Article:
Enoxaparin


Article Author:
Aamani Jupalli


Article Editor:
Arshad Muhammad Iqbal


Editors In Chief:
Evelyn Metz
Julie Sewell
Aditya Arya


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Khalid Alsayouri
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Mark Pellegrini
James Hughes
Beata Beatty
Nazia Sadiq
Hajira Basit
Phillip Hynes
Tehmina Warsi


Updated:
6/18/2019 3:59:37 AM

Indications

There are two low molecular heparins available in the market: dalteparin and enoxaparin. Enoxaparin is low molecular weight heparin (LMWH) and was first approved for medical use in 1993 and is derived from heparin. It has approval for the following clinical conditions[1][2][3]:

  • Acute coronary syndromes such as ST-elevation myocardial infarction, Non-ST elevation myocardial infarction, and unstable angina
  • Deep venous thrombosis (DVT) treatment
  • Deep venous thrombosis (DVT) prophylaxis
  • Treatment for pulmonary embolism (PE)
  • Venous thromboembolism secondary to malignancy
  • Primary prevention of venous thromboembolism (VTE)
  • Treatment for prosthetic valve thrombosis in pregnancy
  • Treatment for VT in pregnancy
  • Antiphospholipid antibody syndrome
  • Arterial thromboembolism prophylaxis
  • Cerebral thromboembolism
  • Percutaneous coronary intervention (PCI)
  • Periprocedural anticoagulation

Mechanism of Action

Enoxaparin is a type of low molecular weight heparin (LMWHs) with a mean molecular weight of 4000 to 5000. It has an immediate onset of action when given in the intravenous form. It binds to and potentiates antithrombin III, a serine protease inhibitor, to form a complex that irreversibly inactivates factor Xa.[4] Enoxaparin has less activity against factor IIa (thrombin) compared to unfractionated heparin. 

Administration

Enoxaparin has an advantage over heparin because of its bioavailability. Ninety percent of the drug is available when given in the subcutaneous form. Enoxaparin can be also be administered in intravenous formulations.[4] The intravenous formulation should not be mixed or co-administered with other medications. The port should be flushed before use with normal saline or 5% dextrose water. An IV injection is usually given during the time of primary PCI and at the time of STEMI. Subcutaneous administration should alternate between the left or right anterolateral and left or right posterolateral abdominal wall. There is a small risk of bruising that can be minimized by not rubbing the injection site. There is no topical form available. Intramuscular administration is generally avoided. 

One mg of enoxaparin is equal to 100 units of anti-Xa activity.  The usual dose is 1 milligram/kilogram every 12 hr. However, dosing can be variable depending on the clinical situation. For example, in acute coronary syndrome 1 milligram/kg every 12 hr is indicated if the patient is less than 75 years of age.  But 0.75 milligrams/kg every 12 hr is the dose if the patient is 75 years of age or older.

Adverse Effects

The drug has the same side effect profile as heparin. Because of the reduced effectiveness of the antidote (eg protamine), bleeding complications can be severe and life-threatening. Following are the few side effect of enoxaparin[5][6]:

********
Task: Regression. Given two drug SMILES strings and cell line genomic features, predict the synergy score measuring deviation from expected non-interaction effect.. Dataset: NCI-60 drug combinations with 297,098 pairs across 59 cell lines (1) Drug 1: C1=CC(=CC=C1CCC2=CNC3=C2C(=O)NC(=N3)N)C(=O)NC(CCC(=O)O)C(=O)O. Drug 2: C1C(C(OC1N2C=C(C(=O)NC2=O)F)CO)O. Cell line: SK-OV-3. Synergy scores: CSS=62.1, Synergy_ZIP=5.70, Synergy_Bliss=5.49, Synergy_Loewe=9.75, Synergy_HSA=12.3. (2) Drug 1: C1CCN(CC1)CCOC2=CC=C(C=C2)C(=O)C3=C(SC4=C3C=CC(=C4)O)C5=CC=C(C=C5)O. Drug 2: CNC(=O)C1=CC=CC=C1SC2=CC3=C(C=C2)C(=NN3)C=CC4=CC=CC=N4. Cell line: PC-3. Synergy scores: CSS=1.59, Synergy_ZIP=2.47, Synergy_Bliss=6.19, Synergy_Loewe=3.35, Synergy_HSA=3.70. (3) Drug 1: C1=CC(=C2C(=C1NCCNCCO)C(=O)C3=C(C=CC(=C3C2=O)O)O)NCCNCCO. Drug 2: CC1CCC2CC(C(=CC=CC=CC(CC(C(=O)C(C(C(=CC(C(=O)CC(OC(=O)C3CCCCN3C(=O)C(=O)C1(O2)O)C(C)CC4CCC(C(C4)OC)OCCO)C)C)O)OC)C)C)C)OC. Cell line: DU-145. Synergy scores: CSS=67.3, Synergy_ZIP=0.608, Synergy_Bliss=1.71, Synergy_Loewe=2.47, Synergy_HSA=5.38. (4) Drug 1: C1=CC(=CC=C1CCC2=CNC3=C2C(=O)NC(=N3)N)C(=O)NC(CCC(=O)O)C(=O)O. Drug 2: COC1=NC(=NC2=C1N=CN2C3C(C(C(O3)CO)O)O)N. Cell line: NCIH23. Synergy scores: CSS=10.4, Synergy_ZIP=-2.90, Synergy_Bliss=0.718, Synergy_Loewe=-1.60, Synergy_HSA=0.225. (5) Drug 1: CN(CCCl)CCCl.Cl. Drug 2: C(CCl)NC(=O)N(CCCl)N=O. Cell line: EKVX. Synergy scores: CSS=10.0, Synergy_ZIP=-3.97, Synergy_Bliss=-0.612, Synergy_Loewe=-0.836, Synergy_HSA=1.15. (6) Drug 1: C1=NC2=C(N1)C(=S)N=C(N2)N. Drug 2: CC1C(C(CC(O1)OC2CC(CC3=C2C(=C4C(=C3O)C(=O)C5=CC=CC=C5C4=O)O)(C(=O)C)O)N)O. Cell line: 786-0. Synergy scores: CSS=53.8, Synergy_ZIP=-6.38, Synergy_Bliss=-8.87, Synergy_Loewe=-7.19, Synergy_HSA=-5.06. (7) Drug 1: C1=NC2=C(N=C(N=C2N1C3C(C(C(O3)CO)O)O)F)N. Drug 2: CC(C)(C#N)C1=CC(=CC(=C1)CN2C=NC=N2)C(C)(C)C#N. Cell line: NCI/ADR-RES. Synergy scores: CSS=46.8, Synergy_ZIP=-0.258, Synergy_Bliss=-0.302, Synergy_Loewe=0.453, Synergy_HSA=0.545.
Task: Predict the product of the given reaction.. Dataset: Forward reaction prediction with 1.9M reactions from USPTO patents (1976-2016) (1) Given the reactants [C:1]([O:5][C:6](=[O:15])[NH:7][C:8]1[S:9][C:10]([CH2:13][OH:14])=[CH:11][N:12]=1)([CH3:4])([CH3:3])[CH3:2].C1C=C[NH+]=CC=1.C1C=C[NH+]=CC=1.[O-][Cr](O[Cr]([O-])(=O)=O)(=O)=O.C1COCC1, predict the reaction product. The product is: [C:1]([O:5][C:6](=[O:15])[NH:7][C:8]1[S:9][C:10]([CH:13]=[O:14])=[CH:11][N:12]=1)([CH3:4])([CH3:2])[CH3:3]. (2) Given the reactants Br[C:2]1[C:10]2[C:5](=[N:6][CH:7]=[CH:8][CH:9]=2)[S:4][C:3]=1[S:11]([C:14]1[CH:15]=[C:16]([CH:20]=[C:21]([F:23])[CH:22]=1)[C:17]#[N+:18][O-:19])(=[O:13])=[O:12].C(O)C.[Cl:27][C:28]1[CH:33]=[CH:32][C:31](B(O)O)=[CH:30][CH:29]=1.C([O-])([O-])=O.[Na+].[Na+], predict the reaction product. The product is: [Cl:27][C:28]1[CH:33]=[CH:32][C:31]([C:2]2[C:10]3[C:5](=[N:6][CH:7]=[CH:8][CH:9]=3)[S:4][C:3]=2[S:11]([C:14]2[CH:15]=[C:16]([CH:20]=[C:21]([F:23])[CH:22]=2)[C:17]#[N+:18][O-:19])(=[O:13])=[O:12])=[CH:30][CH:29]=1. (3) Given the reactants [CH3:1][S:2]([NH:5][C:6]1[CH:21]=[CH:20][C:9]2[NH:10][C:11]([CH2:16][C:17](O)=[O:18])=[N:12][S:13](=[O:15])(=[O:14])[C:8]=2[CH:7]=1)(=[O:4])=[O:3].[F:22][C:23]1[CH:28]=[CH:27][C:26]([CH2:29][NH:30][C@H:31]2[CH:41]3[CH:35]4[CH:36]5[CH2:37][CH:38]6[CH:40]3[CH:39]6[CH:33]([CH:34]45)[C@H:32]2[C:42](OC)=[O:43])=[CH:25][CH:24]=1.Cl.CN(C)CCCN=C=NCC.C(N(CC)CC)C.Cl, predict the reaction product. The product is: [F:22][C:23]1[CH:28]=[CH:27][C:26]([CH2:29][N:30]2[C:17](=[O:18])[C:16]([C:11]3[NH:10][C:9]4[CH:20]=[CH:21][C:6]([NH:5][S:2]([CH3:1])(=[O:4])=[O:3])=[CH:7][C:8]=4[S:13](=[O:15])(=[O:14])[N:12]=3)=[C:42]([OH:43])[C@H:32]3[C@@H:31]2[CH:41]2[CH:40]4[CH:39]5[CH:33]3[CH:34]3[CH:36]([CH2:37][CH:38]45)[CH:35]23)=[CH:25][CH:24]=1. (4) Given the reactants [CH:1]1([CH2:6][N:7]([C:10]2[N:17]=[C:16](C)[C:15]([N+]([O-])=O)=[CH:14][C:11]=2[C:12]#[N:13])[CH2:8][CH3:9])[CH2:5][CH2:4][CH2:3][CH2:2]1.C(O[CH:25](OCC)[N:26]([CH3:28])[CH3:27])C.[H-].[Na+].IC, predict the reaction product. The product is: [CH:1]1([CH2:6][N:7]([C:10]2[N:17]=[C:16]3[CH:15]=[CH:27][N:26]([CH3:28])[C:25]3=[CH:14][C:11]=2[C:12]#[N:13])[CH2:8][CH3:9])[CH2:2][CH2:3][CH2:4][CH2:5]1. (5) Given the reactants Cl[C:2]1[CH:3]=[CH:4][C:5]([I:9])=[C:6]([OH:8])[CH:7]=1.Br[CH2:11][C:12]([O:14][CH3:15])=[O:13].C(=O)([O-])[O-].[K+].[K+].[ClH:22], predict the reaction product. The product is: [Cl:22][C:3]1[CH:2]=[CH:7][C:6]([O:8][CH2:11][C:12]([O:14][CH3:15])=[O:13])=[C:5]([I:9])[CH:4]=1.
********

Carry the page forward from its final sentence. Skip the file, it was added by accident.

• Bleeding; most common adverse effect 
  • Heparin-induced thrombocytopenia, though less common than conventional heparin
  • Injection site hemorrhage or pain
  • Nausea, confusion, headache 
  • Hypoaldosteronism
  • Gastrointestinal bleeding
  • Rectal sheath hematoma
  • Liver injury

Contraindications

Following are the most common contraindications:

1. Known hypersensitivity to enoxaparin (urticaria, anaphylactic reactions) or any heparin products

2. Active major bleeding such as GI bleed

3. History of heparin-induced thrombocytopenia within the past 100 days

4. Active gastric or duodenal ulcers

5. Hemorrhagic cerebrovascular accident

6. Severe uncontrolled hypertension 

7. Hepatic disease

8. Hemophilia 

9. Thrombocytopenia of less than 50 x 103

10. Caution should is necessary if the patient has a spinal catheter. Pregnant patients with mechanical heart valves, elderly patients, patients with weight less than 45 kg in a female patient or  under57 kg in male patients, acute endocarditis or acute pericarditis also require caution when administering enoxaparin.

Monitoring

Beeding:  The patient should be monitored closely for signs and symptoms of bleeding. Advanced age, female sex, and concomitant use of antiplatelet drugs are the most common risk factors responsible for the bleeding.  Bleeding is less common with enoxaparin, so factor Xa monitoring is not necessary in most cases. However, if bleeding is suspected, anti-factor Xa level can be measured to adjust the dose accordingly, but it does not correlate with an impact on clinical outcome. Renal failure and obesity are the most common indication to monitor enoxaparin as it increases the chances of bleeding.[7] Enoxaparin has a good safety and side effect profile. Dose adjustment is necessary for advanced age and renal insufficiency.  A therapeutic dose is usually 1 mg/kg every 12 hours, but dose adjustment is required if the patient is more than 75 years old.

Thrombocytopenia:  Thrombocytopenia can occur, but it is less common than conventional heparin.  If the patient develops heparin-induced thrombocytopenia (HIT), the drug should be discontinued, and the platelet count monitored.